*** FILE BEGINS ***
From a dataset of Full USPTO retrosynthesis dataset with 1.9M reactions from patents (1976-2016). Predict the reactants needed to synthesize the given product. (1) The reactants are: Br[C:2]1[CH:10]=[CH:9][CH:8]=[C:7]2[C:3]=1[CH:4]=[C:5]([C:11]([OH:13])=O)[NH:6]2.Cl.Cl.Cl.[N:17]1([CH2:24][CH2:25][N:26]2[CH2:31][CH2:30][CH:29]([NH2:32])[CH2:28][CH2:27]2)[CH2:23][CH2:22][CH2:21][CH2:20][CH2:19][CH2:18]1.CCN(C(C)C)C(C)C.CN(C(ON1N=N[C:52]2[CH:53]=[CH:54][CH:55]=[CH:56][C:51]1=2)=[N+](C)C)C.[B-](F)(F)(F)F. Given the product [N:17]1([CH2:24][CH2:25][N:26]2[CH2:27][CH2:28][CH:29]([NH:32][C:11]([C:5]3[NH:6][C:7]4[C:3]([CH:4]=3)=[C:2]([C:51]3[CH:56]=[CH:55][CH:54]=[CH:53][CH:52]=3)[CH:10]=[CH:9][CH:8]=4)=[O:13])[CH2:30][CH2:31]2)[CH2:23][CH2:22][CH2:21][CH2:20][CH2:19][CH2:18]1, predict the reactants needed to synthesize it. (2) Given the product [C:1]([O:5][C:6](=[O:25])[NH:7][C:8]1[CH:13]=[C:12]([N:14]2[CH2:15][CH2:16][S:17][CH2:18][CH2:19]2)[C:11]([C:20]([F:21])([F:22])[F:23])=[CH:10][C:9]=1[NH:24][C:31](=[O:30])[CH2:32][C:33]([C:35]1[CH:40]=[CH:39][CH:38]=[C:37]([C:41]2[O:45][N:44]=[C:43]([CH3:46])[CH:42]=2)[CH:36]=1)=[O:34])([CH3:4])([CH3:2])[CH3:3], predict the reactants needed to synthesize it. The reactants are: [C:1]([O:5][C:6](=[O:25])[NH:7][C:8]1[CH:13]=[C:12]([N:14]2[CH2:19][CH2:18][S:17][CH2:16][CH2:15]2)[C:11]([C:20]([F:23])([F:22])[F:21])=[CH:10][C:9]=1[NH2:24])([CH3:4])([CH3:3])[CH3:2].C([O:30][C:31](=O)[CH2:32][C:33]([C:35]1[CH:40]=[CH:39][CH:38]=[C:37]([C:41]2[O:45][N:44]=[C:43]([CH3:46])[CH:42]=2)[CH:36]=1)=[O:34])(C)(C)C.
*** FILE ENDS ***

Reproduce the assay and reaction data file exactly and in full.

From a dataset of Full USPTO retrosynthesis dataset with 1.9M reactions from patents (1976-2016). Predict the reactants needed to synthesize the given product. (1) The reactants are: Br[C:2]1[CH:10]=[CH:9][CH:8]=[C:7]2[C:3]=1[CH:4]=[C:5]([C:11]([OH:13])=O)[NH:6]2.Cl.Cl.Cl.[N:17]1([CH2:24][CH2:25][N:26]2[CH2:31][CH2:30][CH:29]([NH2:32])[CH2:28][CH2:27]2)[CH2:23][CH2:22][CH2:21][CH2:20][CH2:19][CH2:18]1.CCN(C(C)C)C(C)C.CN(C(ON1N=N[C:52]2[CH:53]=[CH:54][CH:55]=[CH:56][C:51]1=2)=[N+](C)C)C.[B-](F)(F)(F)F. Given the product [N:17]1([CH2:24][CH2:25][N:26]2[CH2:27][CH2:28][CH:29]([NH:32][C:11]([C:5]3[NH:6][C:7]4[C:3]([CH:4]=3)=[C:2]([C:51]3[CH:56]=[CH:55][CH:54]=[CH:53][CH:52]=3)[CH:10]=[CH:9][CH:8]=4)=[O:13])[CH2:30][CH2:31]2)[CH2:23][CH2:22][CH2:21][CH2:20][CH2:19][CH2:18]1, predict the reactants needed to synthesize it. (2) Given the product [C:1]([O:5][C:6](=[O:25])[NH:7][C:8]1[CH:13]=[C:12]([N:14]2[CH2:15][CH2:16][S:17][CH2:18][CH2:19]2)[C:11]([C:20]([F:21])([F:22])[F:23])=[CH:10][C:9]=1[NH:24][C:31](=[O:30])[CH2:32][C:33]([C:35]1[CH:40]=[CH:39][CH:38]=[C:37]([C:41]2[O:45][N:44]=[C:43]([CH3:46])[CH:42]=2)[CH:36]=1)=[O:34])([CH3:4])([CH3:2])[CH3:3], predict the reactants needed to synthesize it. The reactants are: [C:1]([O:5][C:6](=[O:25])[NH:7][C:8]1[CH:13]=[C:12]([N:14]2[CH2:19][CH2:18][S:17][CH2:16][CH2:15]2)[C:11]([C:20]([F:23])([F:22])[F:21])=[CH:10][C:9]=1[NH2:24])([CH3:4])([CH3:3])[CH3:2].C([O:30][C:31](=O)[CH2:32][C:33]([C:35]1[CH:40]=[CH:39][CH:38]=[C:37]([C:41]2[O:45][N:44]=[C:43]([CH3:46])[CH:42]=2)[CH:36]=1)=[O:34])(C)(C)C.